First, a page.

Giving the go-ahead at an extraordinary meeting this afternoon, RCN leaders said they were left with no choice but to push ahead with the ballot as concerns escalated over the country’s staffing “crisis”.
“The decision taken today is unprecedented in the history of the RCN”
They said the matter had been made worse by the pay inequalities faced by nurses in Northern Ireland, compared with their colleagues across the rest of the UK.
The RCN claimed there were currently 2,600 unfilled nursing posts across the system, with a similar level of vacancies estimated in nursing homes.
These shortages were leading to rising agency spending, long patient waits and mounting pressures on the nurses working to keep services afloat.
In addition, the college said the real value of nurses’ pay in Northern Ireland had fallen by 15% over the last eight years and was lagging behind England, Scotland and Wales.
The absence of a stable government has meant pay talks in Northern Ireland have been unable to progress in the same way as the other UK countries.
However, discussions are currently underway between the Department of Health and trade unions including the RCN over a new Agenda for Change deal.
Fiona Devlin, chair of the RCN Northern Ireland board, said: “The decision taken today is unprecedented in the history of the RCN.
“Members of the RCN Northern Ireland Board have been left with no option but to ballot RCN members in Northern Ireland as a result of the total inaction to address the staffing crisis facing health care in Northern Ireland.
“This situation is compounded by nurses in Northern Ireland being the lowest paid across the UK.”
”The department takes seriously the concerns from the RCN membership”
Department of Health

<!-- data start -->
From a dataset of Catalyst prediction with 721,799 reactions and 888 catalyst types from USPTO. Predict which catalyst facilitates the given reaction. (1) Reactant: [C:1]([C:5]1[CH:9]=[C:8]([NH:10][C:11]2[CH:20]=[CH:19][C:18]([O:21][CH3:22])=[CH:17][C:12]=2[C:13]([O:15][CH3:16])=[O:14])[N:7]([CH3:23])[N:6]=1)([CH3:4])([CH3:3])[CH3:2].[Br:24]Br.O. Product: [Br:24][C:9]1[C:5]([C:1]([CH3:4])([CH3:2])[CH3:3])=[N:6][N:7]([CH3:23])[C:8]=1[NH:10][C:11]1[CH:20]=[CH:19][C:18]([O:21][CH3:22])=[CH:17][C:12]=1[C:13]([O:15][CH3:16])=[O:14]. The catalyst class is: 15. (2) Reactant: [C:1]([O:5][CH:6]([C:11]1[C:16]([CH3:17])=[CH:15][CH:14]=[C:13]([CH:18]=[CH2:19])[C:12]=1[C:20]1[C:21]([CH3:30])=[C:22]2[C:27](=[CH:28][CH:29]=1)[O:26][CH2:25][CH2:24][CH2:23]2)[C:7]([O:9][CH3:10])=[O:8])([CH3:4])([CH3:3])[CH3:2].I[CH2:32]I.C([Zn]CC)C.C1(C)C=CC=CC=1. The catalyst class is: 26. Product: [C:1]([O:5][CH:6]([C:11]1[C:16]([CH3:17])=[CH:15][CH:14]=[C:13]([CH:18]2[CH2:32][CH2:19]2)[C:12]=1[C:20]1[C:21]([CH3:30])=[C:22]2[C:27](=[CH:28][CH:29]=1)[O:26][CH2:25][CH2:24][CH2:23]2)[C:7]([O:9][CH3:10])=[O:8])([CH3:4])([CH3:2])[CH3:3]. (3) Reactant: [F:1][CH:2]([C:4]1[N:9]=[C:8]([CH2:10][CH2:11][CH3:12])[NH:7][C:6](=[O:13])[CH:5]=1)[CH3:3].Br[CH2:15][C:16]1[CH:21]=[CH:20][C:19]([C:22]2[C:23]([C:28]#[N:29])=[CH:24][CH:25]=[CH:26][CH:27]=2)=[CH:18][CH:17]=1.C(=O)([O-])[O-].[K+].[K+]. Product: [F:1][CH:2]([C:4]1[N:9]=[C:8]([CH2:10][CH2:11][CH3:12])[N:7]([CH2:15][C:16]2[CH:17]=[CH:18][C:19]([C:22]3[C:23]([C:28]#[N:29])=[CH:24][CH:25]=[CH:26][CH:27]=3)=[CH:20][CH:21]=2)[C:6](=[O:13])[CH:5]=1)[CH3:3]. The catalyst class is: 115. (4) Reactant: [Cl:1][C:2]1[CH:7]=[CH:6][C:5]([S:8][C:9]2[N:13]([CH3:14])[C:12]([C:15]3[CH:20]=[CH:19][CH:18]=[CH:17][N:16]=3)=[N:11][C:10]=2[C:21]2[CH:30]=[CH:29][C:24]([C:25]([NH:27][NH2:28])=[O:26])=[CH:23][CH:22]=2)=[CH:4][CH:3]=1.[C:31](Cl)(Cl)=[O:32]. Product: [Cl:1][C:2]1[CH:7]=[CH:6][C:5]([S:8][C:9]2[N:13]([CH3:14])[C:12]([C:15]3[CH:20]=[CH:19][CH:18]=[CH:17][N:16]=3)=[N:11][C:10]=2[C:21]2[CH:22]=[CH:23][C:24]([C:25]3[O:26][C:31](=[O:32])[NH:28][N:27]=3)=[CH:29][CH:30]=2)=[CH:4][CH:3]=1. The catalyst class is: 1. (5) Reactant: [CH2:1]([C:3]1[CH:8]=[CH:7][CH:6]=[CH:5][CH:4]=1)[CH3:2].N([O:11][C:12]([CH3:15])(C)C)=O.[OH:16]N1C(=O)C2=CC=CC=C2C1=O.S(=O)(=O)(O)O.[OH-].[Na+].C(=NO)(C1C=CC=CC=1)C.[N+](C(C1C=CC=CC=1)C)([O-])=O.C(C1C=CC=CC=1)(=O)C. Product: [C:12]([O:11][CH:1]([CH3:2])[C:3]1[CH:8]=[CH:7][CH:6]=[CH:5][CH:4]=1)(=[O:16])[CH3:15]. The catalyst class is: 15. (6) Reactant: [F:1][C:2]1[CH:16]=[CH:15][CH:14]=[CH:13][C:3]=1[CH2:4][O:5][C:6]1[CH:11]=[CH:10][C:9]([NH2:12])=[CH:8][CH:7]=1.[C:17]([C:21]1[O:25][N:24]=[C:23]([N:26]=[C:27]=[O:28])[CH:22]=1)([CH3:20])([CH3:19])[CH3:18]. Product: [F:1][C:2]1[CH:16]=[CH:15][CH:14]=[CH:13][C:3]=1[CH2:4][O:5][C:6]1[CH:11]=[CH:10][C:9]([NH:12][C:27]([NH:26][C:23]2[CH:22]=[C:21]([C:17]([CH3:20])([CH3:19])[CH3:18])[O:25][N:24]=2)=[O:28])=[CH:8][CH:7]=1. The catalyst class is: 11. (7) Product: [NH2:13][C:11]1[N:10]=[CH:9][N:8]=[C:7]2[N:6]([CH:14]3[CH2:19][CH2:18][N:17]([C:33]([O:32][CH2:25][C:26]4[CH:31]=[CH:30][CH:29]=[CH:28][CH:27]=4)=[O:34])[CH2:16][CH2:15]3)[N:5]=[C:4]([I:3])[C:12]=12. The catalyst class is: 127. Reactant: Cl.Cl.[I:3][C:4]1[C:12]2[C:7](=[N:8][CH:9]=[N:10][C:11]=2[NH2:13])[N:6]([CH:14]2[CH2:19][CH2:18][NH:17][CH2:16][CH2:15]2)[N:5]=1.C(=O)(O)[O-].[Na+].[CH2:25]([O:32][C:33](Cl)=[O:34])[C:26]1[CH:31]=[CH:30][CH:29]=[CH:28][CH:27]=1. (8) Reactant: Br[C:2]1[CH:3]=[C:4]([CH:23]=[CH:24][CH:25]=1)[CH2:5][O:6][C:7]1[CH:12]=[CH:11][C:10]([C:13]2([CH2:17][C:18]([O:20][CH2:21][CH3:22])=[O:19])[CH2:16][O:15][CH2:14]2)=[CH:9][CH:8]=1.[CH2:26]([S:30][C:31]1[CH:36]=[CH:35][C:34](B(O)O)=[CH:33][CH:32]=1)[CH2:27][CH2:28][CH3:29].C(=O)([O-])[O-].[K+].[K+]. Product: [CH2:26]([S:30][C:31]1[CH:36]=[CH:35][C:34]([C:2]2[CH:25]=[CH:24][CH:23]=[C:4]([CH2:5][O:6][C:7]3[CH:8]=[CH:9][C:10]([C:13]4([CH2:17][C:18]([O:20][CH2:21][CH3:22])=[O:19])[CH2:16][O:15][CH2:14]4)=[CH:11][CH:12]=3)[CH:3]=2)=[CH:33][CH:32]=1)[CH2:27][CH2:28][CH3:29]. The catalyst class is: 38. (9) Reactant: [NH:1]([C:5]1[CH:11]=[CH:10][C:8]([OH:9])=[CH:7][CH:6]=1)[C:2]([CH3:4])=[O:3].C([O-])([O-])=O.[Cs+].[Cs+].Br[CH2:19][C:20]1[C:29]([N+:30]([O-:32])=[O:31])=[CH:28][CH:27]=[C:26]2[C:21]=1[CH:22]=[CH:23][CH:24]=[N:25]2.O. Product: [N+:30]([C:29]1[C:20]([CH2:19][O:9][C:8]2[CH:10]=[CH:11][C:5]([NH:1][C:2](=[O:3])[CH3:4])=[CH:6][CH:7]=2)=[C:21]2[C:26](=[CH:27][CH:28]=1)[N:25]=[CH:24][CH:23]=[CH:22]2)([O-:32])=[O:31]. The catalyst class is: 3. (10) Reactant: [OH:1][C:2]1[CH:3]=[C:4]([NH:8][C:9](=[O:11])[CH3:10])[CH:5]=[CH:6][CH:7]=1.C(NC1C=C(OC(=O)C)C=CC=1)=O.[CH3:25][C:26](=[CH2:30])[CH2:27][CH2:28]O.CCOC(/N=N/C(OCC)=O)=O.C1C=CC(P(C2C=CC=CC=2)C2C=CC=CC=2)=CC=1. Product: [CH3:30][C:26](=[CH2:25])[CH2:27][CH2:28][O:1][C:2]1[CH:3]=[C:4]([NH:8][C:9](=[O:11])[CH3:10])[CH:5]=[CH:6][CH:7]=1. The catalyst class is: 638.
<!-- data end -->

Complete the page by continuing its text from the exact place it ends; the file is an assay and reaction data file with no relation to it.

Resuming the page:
RCN Northern Ireland director Pat Cullen said the college was taking immediate steps in preparation to ballot members in the coming weeks.
“No nurse in Northern Ireland wishes to take any form of industrial action,” she said. “However, as a profession, we are no longer prepared to tolerate the risk to patients, nurses and the people of Northern Ireland.”
A spokeswoman for the Department of Health in Northern Ireland said: ”The department takes seriously the concerns from the RCN membership regarding appropriate nurse staffing in all services provided to people who require nursing care.
“We highly value the nursing workforce and the department is committed to doing everything it can, within the current budget constraints, to ensure a fair pay award settlement this year for nurses and indeed the entire HSC workforce.”
She highlighted how the department had been “proactively” addressing the nursing shortages in Northern Ireland including by increasing investment in pre-registration training from 709 places in 2015-16 to 1,025 places in 2019-20.
”We are therefore disappointed at the RCN’s announcement, particularly as talks on the refresh of Agenda for Change pay, terms and conditions are continuing with HSC employers and trade unions, including the RCN,” added the spokeswoman.
”The department remains engaged in this process and, as ever, is willing to talk with trade unions at any time.”